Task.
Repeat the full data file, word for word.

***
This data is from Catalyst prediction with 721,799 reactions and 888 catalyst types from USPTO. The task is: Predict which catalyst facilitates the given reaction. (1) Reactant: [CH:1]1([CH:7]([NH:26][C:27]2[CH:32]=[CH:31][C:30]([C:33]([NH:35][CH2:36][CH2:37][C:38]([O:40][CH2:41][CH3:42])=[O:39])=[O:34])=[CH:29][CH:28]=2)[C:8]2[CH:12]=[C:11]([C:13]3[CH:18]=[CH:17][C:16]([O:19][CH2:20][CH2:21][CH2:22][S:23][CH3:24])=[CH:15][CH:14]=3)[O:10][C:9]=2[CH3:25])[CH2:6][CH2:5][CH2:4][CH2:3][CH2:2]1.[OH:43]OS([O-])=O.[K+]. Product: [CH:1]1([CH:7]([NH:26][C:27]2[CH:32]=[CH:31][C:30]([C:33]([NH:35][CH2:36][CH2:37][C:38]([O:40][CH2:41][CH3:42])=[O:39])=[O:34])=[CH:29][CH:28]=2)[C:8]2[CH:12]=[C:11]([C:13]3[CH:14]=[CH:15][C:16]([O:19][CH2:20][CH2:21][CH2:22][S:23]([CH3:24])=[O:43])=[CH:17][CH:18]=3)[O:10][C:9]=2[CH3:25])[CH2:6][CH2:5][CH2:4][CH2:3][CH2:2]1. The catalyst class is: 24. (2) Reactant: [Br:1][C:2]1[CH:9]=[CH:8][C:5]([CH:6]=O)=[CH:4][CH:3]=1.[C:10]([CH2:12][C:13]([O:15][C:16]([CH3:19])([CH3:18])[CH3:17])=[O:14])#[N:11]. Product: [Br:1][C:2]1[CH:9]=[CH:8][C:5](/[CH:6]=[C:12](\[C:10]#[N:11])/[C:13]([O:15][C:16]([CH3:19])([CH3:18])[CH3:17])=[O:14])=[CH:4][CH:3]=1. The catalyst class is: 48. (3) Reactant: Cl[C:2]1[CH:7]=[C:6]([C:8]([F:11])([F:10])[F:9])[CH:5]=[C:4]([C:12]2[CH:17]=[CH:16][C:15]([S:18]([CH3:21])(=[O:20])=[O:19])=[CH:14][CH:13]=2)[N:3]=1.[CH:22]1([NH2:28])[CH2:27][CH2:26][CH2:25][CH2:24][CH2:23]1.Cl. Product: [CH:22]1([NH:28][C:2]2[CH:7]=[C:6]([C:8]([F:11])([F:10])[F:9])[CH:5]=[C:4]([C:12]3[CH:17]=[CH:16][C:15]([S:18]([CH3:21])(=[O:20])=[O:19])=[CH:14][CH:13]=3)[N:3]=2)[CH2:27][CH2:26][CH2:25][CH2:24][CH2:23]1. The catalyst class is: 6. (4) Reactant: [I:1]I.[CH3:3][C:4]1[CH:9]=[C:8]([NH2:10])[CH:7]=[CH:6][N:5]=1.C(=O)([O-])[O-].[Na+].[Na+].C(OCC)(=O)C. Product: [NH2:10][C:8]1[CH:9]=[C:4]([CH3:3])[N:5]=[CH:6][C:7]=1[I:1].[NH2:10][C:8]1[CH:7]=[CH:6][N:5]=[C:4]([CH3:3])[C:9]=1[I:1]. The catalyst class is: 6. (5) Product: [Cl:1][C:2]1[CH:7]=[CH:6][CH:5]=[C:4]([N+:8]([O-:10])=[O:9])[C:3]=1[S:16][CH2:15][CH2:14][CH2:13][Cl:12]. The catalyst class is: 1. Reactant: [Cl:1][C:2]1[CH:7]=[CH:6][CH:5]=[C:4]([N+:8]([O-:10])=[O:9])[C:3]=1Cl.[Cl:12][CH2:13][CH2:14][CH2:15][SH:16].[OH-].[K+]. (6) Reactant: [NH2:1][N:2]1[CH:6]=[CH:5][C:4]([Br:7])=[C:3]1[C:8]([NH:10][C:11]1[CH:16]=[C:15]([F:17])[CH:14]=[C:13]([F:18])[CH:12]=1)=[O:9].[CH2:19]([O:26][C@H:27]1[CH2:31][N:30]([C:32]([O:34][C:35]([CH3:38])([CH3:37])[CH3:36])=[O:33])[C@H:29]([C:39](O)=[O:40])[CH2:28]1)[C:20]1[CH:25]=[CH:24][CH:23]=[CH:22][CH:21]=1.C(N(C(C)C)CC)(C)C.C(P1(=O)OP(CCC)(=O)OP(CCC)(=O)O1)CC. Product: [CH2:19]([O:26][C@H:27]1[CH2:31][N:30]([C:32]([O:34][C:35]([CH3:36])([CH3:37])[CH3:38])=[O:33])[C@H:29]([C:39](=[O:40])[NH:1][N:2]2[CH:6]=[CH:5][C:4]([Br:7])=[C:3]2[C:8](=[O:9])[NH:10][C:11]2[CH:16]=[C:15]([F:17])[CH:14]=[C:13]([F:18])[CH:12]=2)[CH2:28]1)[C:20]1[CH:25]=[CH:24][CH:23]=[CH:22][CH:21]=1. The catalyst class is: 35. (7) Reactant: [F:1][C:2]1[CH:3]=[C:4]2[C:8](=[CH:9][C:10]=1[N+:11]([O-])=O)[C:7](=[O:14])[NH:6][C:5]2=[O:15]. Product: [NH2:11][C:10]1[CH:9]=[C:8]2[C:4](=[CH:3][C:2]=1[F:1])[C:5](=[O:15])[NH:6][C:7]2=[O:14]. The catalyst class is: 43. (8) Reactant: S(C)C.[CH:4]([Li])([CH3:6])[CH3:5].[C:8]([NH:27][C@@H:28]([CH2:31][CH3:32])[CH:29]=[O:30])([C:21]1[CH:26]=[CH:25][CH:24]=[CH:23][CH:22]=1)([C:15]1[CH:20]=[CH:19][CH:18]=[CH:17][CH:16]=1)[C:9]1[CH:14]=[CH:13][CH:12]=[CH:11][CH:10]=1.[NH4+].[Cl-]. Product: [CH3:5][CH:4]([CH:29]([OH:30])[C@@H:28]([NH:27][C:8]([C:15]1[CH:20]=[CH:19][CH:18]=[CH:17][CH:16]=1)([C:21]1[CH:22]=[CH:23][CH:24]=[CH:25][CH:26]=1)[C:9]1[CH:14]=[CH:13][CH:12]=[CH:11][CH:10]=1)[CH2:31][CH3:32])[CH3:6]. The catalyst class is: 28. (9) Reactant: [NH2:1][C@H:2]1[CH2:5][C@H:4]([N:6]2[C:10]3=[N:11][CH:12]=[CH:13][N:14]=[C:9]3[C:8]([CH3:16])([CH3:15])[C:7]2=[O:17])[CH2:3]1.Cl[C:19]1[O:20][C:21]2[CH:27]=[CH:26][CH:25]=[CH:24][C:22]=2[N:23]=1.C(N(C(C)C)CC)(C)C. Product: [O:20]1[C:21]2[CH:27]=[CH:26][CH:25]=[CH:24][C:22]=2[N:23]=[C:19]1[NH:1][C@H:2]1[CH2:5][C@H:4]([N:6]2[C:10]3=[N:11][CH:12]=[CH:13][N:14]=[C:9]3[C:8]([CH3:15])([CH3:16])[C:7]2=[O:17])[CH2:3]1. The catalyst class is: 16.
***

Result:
This data is from Catalyst prediction with 721,799 reactions and 888 catalyst types from USPTO. The task is: Predict which catalyst facilitates the given reaction. (1) Reactant: [CH:1]1([CH:7]([NH:26][C:27]2[CH:32]=[CH:31][C:30]([C:33]([NH:35][CH2:36][CH2:37][C:38]([O:40][CH2:41][CH3:42])=[O:39])=[O:34])=[CH:29][CH:28]=2)[C:8]2[CH:12]=[C:11]([C:13]3[CH:18]=[CH:17][C:16]([O:19][CH2:20][CH2:21][CH2:22][S:23][CH3:24])=[CH:15][CH:14]=3)[O:10][C:9]=2[CH3:25])[CH2:6][CH2:5][CH2:4][CH2:3][CH2:2]1.[OH:43]OS([O-])=O.[K+]. Product: [CH:1]1([CH:7]([NH:26][C:27]2[CH:32]=[CH:31][C:30]([C:33]([NH:35][CH2:36][CH2:37][C:38]([O:40][CH2:41][CH3:42])=[O:39])=[O:34])=[CH:29][CH:28]=2)[C:8]2[CH:12]=[C:11]([C:13]3[CH:14]=[CH:15][C:16]([O:19][CH2:20][CH2:21][CH2:22][S:23]([CH3:24])=[O:43])=[CH:17][CH:18]=3)[O:10][C:9]=2[CH3:25])[CH2:6][CH2:5][CH2:4][CH2:3][CH2:2]1. The catalyst class is: 24. (2) Reactant: [Br:1][C:2]1[CH:9]=[CH:8][C:5]([CH:6]=O)=[CH:4][CH:3]=1.[C:10]([CH2:12][C:13]([O:15][C:16]([CH3:19])([CH3:18])[CH3:17])=[O:14])#[N:11]. Product: [Br:1][C:2]1[CH:9]=[CH:8][C:5](/[CH:6]=[C:12](\[C:10]#[N:11])/[C:13]([O:15][C:16]([CH3:19])([CH3:18])[CH3:17])=[O:14])=[CH:4][CH:3]=1. The catalyst class is: 48. (3) Reactant: Cl[C:2]1[CH:7]=[C:6]([C:8]([F:11])([F:10])[F:9])[CH:5]=[C:4]([C:12]2[CH:17]=[CH:16][C:15]([S:18]([CH3:21])(=[O:20])=[O:19])=[CH:14][CH:13]=2)[N:3]=1.[CH:22]1([NH2:28])[CH2:27][CH2:26][CH2:25][CH2:24][CH2:23]1.Cl. Product: [CH:22]1([NH:28][C:2]2[CH:7]=[C:6]([C:8]([F:11])([F:10])[F:9])[CH:5]=[C:4]([C:12]3[CH:17]=[CH:16][C:15]([S:18]([CH3:21])(=[O:20])=[O:19])=[CH:14][CH:13]=3)[N:3]=2)[CH2:27][CH2:26][CH2:25][CH2:24][CH2:23]1. The catalyst class is: 6. (4) Reactant: [I:1]I.[CH3:3][C:4]1[CH:9]=[C:8]([NH2:10])[CH:7]=[CH:6][N:5]=1.C(=O)([O-])[O-].[Na+].[Na+].C(OCC)(=O)C. Product: [NH2:10][C:8]1[CH:9]=[C:4]([CH3:3])[N:5]=[CH:6][C:7]=1[I:1].[NH2:10][C:8]1[CH:7]=[CH:6][N:5]=[C:4]([CH3:3])[C:9]=1[I:1]. The catalyst class is: 6. (5) Product: [Cl:1][C:2]1[CH:7]=[CH:6][CH:5]=[C:4]([N+:8]([O-:10])=[O:9])[C:3]=1[S:16][CH2:15][CH2:14][CH2:13][Cl:12]. The catalyst class is: 1. Reactant: [Cl:1][C:2]1[CH:7]=[CH:6][CH:5]=[C:4]([N+:8]([O-:10])=[O:9])[C:3]=1Cl.[Cl:12][CH2:13][CH2:14][CH2:15][SH:16].[OH-].[K+]. (6) Reactant: [NH2:1][N:2]1[CH:6]=[CH:5][C:4]([Br:7])=[C:3]1[C:8]([NH:10][C:11]1[CH:16]=[C:15]([F:17])[CH:14]=[C:13]([F:18])[CH:12]=1)=[O:9].[CH2:19]([O:26][C@H:27]1[CH2:31][N:30]([C:32]([O:34][C:35]([CH3:38])([CH3:37])[CH3:36])=[O:33])[C@H:29]([C:39](O)=[O:40])[CH2:28]1)[C:20]1[CH:25]=[CH:24][CH:23]=[CH:22][CH:21]=1.C(N(C(C)C)CC)(C)C.C(P1(=O)OP(CCC)(=O)OP(CCC)(=O)O1)CC. Product: [CH2:19]([O:26][C@H:27]1[CH2:31][N:30]([C:32]([O:34][C:35]([CH3:36])([CH3:37])[CH3:38])=[O:33])[C@H:29]([C:39](=[O:40])[NH:1][N:2]2[CH:6]=[CH:5][C:4]([Br:7])=[C:3]2[C:8](=[O:9])[NH:10][C:11]2[CH:16]=[C:15]([F:17])[CH:14]=[C:13]([F:18])[CH:12]=2)[CH2:28]1)[C:20]1[CH:25]=[CH:24][CH:23]=[CH:22][CH:21]=1. The catalyst class is: 35. (7) Reactant: [F:1][C:2]1[CH:3]=[C:4]2[C:8](=[CH:9][C:10]=1[N+:11]([O-])=O)[C:7](=[O:14])[NH:6][C:5]2=[O:15]. Product: [NH2:11][C:10]1[CH:9]=[C:8]2[C:4](=[CH:3][C:2]=1[F:1])[C:5](=[O:15])[NH:6][C:7]2=[O:14]. The catalyst class is: 43. (8) Reactant: S(C)C.[CH:4]([Li])([CH3:6])[CH3:5].[C:8]([NH:27][C@@H:28]([CH2:31][CH3:32])[CH:29]=[O:30])([C:21]1[CH:26]=[CH:25][CH:24]=[CH:23][CH:22]=1)([C:15]1[CH:20]=[CH:19][CH:18]=[CH:17][CH:16]=1)[C:9]1[CH:14]=[CH:13][CH:12]=[CH:11][CH:10]=1.[NH4+].[Cl-]. Product: [CH3:5][CH:4]([CH:29]([OH:30])[C@@H:28]([NH:27][C:8]([C:15]1[CH:20]=[CH:19][CH:18]=[CH:17][CH:16]=1)([C:21]1[CH:22]=[CH:23][CH:24]=[CH:25][CH:26]=1)[C:9]1[CH:14]=[CH:13][CH:12]=[CH:11][CH:10]=1)[CH2:31][CH3:32])[CH3:6]. The catalyst class is: 28. (9) Reactant: [NH2:1][C@H:2]1[CH2:5][C@H:4]([N:6]2[C:10]3=[N:11][CH:12]=[CH:13][N:14]=[C:9]3[C:8]([CH3:16])([CH3:15])[C:7]2=[O:17])[CH2:3]1.Cl[C:19]1[O:20][C:21]2[CH:27]=[CH:26][CH:25]=[CH:24][C:22]=2[N:23]=1.C(N(C(C)C)CC)(C)C. Product: [O:20]1[C:21]2[CH:27]=[CH:26][CH:25]=[CH:24][C:22]=2[N:23]=[C:19]1[NH:1][C@H:2]1[CH2:5][C@H:4]([N:6]2[C:10]3=[N:11][CH:12]=[CH:13][N:14]=[C:9]3[C:8]([CH3:15])([CH3:16])[C:7]2=[O:17])[CH2:3]1. The catalyst class is: 16.